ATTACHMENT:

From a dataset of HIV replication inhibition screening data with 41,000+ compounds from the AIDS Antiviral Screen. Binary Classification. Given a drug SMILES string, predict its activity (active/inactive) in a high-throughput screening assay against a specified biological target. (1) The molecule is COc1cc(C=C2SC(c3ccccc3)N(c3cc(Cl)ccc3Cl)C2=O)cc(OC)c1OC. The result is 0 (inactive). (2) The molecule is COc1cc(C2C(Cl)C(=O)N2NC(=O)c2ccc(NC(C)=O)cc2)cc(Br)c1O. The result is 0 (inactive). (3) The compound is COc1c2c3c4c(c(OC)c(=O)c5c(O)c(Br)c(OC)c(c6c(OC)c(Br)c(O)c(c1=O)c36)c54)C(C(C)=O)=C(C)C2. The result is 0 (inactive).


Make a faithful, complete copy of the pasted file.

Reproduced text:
From a dataset of HIV replication inhibition screening data with 41,000+ compounds from the AIDS Antiviral Screen. Binary Classification. Given a drug SMILES string, predict its activity (active/inactive) in a high-throughput screening assay against a specified biological target. (1) The molecule is COc1cc(C=C2SC(c3ccccc3)N(c3cc(Cl)ccc3Cl)C2=O)cc(OC)c1OC. The result is 0 (inactive). (2) The molecule is COc1cc(C2C(Cl)C(=O)N2NC(=O)c2ccc(NC(C)=O)cc2)cc(Br)c1O. The result is 0 (inactive). (3) The compound is COc1c2c3c4c(c(OC)c(=O)c5c(O)c(Br)c(OC)c(c6c(OC)c(Br)c(O)c(c1=O)c36)c54)C(C(C)=O)=C(C)C2. The result is 0 (inactive).